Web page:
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The 2003 workshop was held at a new venue: Oriel College—part of Oxford University, in the centre of Oxford City, adjacent to the High Street, and one of the oldest colleges in Oxford (its former graduates include Sir Walter Raleigh and Cecil Rhodes). With its beautiful old buildings situated around quadrangles, participants could imagine what it would be like to be an undergraduate here.
The workshop was chaired by Professor Paul Glasziou, soon to start his new position as Director of Centre for Evidence-Based Medicine in Oxford. The format was the tried and tested one of a morning lecture followed by twice daily small group workshops (the small groups remained together the whole week), plus daily after-lunch participant ad-hoc discussion groups (PADs). PAD sessions allowed those with similar interests or needs to meet outside their usual groups. Organised by both tutors and participants, they were highly popular sessions, with subjects including running journal clubs, evidence-based medicine (EBM) in real time, and EBM curriculum development. Each group had 2 facilitators, who were various healthcare professionals with an extensive knowledge and experience of EBM. Although activities “finished” at 6 pm, many groups burned the midnight candle, though other participants could be seen congregating at the porters lodge and sloping off to one of the many and varied local public houses.
Participants had a variety of disciplinary backgrounds (eg, epidemiologists, librarians, occupational therapists, and physicians assistants) and came from various parts of the world, including Hong Kong, Japan, USA, Taiwan, Mexico, Canada, and even Scotland. There was wide and varied knowledge on offer from all different aspects of health care.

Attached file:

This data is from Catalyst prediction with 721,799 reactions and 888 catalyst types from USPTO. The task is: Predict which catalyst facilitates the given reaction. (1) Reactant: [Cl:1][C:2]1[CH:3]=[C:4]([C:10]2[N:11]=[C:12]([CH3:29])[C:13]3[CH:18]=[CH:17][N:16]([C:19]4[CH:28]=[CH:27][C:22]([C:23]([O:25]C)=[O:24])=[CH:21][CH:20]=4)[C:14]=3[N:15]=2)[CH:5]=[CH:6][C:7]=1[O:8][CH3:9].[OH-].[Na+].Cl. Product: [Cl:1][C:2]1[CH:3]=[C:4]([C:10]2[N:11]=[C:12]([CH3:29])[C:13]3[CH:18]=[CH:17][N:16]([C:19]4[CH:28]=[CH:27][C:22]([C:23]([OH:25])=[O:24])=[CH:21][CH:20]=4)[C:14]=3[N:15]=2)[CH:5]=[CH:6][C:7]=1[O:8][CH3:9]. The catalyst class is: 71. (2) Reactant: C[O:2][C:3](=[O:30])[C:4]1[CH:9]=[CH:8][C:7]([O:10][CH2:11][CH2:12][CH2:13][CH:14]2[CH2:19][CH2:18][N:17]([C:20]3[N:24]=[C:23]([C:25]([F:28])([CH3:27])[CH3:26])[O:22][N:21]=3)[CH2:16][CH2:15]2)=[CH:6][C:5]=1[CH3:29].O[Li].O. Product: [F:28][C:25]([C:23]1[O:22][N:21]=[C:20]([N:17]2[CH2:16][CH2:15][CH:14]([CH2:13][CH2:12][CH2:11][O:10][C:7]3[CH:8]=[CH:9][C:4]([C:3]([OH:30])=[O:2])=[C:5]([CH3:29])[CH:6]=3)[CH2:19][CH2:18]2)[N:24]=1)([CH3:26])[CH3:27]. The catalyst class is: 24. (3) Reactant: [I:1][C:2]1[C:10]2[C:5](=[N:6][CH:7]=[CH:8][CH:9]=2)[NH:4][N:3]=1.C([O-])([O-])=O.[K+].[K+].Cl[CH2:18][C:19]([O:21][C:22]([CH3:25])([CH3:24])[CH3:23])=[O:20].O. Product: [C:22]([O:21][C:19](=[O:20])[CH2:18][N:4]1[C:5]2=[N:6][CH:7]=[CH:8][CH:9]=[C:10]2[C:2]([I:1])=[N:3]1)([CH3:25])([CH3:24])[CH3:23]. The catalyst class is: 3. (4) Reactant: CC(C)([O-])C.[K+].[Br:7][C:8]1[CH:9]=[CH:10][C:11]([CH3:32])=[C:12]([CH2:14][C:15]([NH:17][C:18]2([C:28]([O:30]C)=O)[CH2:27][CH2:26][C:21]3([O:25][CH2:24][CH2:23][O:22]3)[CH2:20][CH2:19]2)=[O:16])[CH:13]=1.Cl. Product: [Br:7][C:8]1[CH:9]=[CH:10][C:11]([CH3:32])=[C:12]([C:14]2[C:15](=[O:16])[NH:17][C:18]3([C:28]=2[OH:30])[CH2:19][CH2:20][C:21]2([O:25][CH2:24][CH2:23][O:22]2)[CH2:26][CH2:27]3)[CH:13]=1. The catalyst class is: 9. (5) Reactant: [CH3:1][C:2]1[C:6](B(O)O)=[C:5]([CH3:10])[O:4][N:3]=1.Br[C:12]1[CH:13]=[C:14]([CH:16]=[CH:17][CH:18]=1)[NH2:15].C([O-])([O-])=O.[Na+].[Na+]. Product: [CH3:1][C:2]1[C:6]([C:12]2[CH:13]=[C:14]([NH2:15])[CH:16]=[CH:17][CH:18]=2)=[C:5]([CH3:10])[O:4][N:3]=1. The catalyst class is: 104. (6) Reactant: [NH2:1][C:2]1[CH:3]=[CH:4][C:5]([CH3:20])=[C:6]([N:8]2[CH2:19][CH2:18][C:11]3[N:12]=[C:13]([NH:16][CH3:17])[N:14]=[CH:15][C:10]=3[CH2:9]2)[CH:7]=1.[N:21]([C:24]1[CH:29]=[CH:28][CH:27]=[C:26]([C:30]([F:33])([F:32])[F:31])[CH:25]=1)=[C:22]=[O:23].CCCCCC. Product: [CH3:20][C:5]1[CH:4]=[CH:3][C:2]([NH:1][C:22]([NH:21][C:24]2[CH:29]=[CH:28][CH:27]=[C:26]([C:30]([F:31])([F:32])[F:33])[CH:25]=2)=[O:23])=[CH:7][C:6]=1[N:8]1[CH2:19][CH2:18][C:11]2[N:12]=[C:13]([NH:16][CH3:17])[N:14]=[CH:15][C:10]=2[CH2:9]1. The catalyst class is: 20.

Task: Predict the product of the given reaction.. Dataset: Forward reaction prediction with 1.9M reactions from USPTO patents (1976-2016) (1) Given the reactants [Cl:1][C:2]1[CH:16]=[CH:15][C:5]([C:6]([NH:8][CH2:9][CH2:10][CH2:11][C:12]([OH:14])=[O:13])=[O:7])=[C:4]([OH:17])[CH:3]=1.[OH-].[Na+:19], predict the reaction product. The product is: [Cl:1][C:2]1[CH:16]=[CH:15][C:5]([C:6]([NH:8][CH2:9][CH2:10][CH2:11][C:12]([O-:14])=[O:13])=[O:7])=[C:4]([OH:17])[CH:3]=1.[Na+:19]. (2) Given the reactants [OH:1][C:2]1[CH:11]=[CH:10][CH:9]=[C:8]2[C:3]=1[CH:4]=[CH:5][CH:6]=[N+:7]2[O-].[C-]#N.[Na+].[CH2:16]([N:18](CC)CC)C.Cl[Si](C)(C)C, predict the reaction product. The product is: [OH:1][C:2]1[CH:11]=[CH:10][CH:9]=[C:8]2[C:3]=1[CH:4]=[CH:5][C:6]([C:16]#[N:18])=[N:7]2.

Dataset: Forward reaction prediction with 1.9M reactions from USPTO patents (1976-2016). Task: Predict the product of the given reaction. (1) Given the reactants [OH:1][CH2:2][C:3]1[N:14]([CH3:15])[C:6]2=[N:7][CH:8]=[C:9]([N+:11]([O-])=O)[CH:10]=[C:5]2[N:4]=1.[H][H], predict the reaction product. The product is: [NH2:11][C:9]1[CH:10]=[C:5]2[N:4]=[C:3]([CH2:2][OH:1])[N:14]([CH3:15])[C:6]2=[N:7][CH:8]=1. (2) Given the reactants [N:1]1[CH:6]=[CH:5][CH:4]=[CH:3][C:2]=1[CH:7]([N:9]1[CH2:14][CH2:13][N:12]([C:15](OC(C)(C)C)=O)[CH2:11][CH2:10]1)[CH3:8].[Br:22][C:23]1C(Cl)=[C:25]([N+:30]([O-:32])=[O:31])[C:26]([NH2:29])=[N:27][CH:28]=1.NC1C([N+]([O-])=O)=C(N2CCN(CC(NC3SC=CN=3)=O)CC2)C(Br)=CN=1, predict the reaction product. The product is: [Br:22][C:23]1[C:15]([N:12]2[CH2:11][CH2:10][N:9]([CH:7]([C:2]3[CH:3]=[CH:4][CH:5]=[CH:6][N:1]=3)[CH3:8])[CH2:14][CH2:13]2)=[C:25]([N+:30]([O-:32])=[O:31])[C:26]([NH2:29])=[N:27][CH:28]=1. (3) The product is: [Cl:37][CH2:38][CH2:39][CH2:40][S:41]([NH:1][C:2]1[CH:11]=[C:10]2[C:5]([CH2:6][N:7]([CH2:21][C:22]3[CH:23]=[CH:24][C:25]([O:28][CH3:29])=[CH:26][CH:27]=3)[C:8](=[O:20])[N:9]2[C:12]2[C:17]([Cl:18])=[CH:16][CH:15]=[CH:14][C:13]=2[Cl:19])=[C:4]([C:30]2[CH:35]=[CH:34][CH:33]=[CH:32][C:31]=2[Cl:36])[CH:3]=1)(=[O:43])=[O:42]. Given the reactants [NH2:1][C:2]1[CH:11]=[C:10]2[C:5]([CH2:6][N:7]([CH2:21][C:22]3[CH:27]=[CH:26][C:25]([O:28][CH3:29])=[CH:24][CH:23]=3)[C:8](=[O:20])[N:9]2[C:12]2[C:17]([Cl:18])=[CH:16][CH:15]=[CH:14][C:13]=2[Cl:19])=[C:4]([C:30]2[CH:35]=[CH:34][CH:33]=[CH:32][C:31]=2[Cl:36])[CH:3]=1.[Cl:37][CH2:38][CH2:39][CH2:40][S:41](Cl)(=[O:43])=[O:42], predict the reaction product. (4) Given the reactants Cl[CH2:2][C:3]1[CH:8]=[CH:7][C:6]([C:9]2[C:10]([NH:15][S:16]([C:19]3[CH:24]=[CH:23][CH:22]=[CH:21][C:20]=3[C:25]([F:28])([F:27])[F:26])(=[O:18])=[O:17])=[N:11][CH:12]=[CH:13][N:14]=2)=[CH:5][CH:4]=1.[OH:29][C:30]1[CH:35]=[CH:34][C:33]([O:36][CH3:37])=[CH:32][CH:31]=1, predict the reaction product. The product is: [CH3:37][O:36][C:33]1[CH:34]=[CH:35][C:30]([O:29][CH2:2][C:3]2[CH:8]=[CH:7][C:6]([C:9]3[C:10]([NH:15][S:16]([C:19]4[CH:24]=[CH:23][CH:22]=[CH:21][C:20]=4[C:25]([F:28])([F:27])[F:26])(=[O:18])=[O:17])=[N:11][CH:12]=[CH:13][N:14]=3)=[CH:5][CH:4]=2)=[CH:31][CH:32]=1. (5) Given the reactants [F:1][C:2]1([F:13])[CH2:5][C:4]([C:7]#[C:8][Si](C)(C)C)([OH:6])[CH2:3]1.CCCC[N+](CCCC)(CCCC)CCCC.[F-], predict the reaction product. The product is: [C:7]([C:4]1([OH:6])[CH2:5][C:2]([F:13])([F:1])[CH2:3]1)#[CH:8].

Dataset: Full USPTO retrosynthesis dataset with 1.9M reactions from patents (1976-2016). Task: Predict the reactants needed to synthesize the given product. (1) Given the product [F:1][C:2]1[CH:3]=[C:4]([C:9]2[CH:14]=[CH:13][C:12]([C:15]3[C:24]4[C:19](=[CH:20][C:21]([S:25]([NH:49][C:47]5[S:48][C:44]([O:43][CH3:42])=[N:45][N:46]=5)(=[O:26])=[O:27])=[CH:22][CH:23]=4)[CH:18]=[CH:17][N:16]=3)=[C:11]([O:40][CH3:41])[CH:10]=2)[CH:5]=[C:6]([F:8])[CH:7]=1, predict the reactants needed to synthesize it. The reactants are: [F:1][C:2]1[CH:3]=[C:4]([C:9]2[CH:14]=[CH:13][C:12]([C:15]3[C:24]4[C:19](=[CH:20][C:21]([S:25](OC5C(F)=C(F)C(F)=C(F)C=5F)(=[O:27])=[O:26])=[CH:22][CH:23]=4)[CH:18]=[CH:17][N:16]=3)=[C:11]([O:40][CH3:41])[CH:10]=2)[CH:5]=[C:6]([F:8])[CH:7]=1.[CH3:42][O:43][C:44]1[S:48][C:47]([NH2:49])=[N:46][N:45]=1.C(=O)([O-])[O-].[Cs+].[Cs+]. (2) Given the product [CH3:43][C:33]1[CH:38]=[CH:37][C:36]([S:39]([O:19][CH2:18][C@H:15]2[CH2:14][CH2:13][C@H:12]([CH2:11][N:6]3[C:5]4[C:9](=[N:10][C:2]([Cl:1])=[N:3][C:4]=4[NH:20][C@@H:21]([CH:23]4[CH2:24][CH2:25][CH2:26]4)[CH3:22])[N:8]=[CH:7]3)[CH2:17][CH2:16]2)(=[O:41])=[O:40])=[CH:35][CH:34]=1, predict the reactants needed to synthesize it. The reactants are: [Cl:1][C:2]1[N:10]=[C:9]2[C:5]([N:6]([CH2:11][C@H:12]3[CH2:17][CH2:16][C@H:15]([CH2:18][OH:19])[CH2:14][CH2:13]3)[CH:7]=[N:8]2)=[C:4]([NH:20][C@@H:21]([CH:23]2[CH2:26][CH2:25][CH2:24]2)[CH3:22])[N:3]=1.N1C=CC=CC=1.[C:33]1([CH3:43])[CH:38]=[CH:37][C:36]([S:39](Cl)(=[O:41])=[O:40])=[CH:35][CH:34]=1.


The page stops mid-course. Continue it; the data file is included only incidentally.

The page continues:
When attending such a course, it is relevant to ask, “What exactly am I going to get out of it?” Definitely beautiful and nostalgic surroundings; the chance to meet people with similar problems and enthusiasms; the chance to get to grips with the many areas of critical appraisal and methods for finding evidence and using it in your practice; help in curriculum development; and the opportunity to network with people with similar needs and problems. It is beneficial to attend such courses a number of times: as with technology or your latest laptop, it and you can get out of date pretty quickly.
Albert Einstein once observed, “The significant problems we face cannot be solved at the same level of thinking we were at when we created them.” If the pace of EBM development is as fast as it has been in the last decade, then I look forward to the coming years.
Details of future workshops can be found by going to the Centre for Evidence-Based Medicine’s website www.cebm.net and clicking “events.”
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